Daily Quotes 24

17 Dec











Hiding the Elephant – Chapter 24

‘Risk is our business. Sooner or later such characters turn up somewhere, wanting more money,’ Boyson got up to leave even though Grant had in no way indicated that the interview was over. ‘If the police can’t find him, what chance do we stand?’

Grant beat him to the door. ‘What makes you think we’re looking for him?’

There was a flinch. Only a small, momentary one, but Grant was sure it was there. The eyelids dropped for a split second, the fingers of the left hand twisted the rim of the brown suede hat that was still speckled with raindrops gathered on the way from the car park.

But the amused gaze returned, the mouth twisted into a another unshakable grin. ‘I did my homework, Mr. Grant. DS Loveland had the decency to warn me I was going to be interviewed by your good self. I’m usually not much into provincial news, but I felt I had to look you up. A week ago a child in your village was run over by a big, unidentified white car. A large, white Mercedes was found in the garage of the girl murdered over the weekend. And you come all this way in person to ask me questions about Cedric Humberside, the keeper of a large, white Mercedes.’ Boyson chuckled and quickly patted Grant on the arm with his hat. ‘Give me some credit. Bookmakers may not be on the top of anyone’s trustworthiness list, but we can always be trusted to put two and two together.’

Bloody Carlton and his passion for press releases. The man didn’t know where to stop.

Loveland waited for Grant. ‘Any luck?’

‘Damn all. Don’t know what I’ve expected. But, I’m sure he’s been paid. Someone’s paid off Humberside’s debts. And I’m fairly certain that it wasn’t Humberside himself. Can’t prove any of it, of course. Not yet.’

‘I’m looking into some rumours that are flying about at the moment. Apparently, Boyson and his son-in-law are expanding into contract market,’ said Loveland. In spite of the rain he walked Grant out to the car park.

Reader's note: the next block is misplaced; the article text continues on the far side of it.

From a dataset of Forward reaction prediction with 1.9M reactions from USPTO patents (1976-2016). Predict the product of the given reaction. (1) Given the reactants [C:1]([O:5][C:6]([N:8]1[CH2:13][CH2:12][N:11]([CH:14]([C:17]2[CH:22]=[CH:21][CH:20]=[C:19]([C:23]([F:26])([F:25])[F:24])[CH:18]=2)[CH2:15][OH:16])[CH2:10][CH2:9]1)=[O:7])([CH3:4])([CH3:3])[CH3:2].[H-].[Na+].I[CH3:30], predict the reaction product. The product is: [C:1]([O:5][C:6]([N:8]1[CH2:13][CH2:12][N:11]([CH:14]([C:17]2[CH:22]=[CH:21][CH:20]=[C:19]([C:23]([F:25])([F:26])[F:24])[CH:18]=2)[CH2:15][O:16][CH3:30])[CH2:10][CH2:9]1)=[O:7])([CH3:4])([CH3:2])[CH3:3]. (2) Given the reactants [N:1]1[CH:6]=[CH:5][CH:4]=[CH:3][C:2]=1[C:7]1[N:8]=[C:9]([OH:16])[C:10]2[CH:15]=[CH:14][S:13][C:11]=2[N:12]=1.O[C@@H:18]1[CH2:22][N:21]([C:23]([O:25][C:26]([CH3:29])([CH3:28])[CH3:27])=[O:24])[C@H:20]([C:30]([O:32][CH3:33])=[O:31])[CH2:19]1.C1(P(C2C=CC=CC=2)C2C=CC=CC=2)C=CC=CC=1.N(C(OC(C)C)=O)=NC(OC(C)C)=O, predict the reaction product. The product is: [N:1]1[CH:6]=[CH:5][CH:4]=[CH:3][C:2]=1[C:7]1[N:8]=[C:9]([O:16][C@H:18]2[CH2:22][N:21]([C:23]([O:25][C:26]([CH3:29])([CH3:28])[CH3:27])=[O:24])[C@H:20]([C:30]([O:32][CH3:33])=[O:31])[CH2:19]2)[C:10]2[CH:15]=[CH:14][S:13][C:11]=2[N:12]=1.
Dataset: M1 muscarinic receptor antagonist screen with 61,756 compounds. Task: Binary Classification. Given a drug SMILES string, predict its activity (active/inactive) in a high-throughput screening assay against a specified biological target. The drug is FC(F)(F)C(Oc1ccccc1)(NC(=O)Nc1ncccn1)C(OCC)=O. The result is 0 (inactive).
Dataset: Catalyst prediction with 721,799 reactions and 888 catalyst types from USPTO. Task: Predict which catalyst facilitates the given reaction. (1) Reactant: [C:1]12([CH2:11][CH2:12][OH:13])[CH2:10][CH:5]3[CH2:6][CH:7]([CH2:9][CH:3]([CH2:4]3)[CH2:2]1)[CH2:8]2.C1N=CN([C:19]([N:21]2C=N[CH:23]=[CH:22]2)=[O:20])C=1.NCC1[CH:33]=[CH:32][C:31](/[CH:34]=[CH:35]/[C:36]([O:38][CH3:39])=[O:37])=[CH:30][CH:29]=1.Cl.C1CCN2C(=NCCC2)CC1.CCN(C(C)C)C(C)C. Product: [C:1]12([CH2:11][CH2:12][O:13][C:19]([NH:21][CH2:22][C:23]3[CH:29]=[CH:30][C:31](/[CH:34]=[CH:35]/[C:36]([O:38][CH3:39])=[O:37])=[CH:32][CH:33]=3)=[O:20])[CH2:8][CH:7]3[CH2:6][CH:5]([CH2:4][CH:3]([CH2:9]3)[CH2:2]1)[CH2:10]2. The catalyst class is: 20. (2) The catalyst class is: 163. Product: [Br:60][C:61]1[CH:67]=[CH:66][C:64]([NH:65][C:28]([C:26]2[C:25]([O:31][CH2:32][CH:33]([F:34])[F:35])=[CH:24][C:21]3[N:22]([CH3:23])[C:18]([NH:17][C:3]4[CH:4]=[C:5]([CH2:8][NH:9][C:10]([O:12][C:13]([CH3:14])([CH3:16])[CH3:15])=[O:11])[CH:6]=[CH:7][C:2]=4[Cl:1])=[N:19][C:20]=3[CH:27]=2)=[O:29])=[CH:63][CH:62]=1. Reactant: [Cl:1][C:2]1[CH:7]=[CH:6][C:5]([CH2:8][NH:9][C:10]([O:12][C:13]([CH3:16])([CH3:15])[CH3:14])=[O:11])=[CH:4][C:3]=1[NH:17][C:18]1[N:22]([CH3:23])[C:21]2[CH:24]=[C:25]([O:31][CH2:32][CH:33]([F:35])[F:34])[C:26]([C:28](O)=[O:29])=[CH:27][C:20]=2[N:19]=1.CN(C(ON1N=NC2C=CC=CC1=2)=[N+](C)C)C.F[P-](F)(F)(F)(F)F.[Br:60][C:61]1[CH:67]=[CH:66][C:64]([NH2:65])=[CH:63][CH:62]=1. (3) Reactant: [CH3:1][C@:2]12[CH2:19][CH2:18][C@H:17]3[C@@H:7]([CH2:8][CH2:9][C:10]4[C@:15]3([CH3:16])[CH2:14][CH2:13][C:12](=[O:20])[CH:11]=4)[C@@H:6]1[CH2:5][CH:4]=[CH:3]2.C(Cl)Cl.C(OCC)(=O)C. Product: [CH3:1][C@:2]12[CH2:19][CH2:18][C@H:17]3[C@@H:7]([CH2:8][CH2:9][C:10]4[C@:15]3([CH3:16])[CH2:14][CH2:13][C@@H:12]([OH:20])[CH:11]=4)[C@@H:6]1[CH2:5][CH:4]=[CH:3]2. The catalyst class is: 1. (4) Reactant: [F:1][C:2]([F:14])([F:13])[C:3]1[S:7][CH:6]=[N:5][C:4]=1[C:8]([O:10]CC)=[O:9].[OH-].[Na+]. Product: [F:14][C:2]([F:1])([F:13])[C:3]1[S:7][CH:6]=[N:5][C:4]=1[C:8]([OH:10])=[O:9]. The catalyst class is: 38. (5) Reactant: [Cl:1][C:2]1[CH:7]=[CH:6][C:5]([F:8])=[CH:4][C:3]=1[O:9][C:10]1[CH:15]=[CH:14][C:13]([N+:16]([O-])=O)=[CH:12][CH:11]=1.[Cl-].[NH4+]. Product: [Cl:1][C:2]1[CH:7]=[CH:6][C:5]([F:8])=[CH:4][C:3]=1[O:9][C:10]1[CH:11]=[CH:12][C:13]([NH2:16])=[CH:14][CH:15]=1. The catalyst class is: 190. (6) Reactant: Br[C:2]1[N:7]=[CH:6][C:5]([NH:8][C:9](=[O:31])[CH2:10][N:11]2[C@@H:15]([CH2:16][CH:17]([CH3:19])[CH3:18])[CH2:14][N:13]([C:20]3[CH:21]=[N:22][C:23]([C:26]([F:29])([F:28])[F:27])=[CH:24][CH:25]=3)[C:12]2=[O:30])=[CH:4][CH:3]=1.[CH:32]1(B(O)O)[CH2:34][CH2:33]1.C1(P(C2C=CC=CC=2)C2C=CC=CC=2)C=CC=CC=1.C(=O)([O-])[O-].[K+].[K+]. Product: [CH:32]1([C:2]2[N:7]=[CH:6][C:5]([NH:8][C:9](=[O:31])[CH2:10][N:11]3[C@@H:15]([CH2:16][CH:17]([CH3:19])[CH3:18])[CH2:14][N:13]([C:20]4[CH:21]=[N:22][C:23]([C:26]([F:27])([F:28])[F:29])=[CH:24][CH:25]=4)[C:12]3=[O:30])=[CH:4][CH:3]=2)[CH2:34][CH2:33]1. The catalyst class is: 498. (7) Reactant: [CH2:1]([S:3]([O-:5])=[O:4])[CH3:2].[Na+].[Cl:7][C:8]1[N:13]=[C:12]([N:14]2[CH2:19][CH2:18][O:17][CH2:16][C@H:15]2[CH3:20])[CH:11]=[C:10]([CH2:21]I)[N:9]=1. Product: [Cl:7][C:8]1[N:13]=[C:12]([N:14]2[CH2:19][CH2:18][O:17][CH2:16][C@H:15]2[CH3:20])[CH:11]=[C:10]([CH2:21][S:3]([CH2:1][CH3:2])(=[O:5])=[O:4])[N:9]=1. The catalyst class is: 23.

‘Contract as in contract killing?’ Grant threw his briefcase into the boot and slammed it shut. That piece of information opened up mind-boggling possibilities.

‘Anything that’s going, I shouldn’t wonder.’Lovelandpulled up his collar and moved closer to the wall of the station building for some dubious protection from the rain. ‘Insurance fraud, child snatching, big business that, child snatching, a lot of demand, and yes, I suppose contract killing as well. I’ll let you know if something turns up.’

Lock Up Your Daughters – Chapter 24

‘No one does that any longer,’ laughed Angel.

‘No one does what any longer?’ If Sara had stayed around or if Angel had some other woman friend, someone older and with taste and style, she wouldn’t be wearing those embarrassingly tight whatdoyoucallthem? – leggings – over her ample thighs with both her bottom and her stomach sticking out like two split-level halves of a water melon at the front and the back of her. The cropped top, low cut and sleeveless, did little to cover the excess flesh above the waist either.

‘Open the letters with a paper knife.’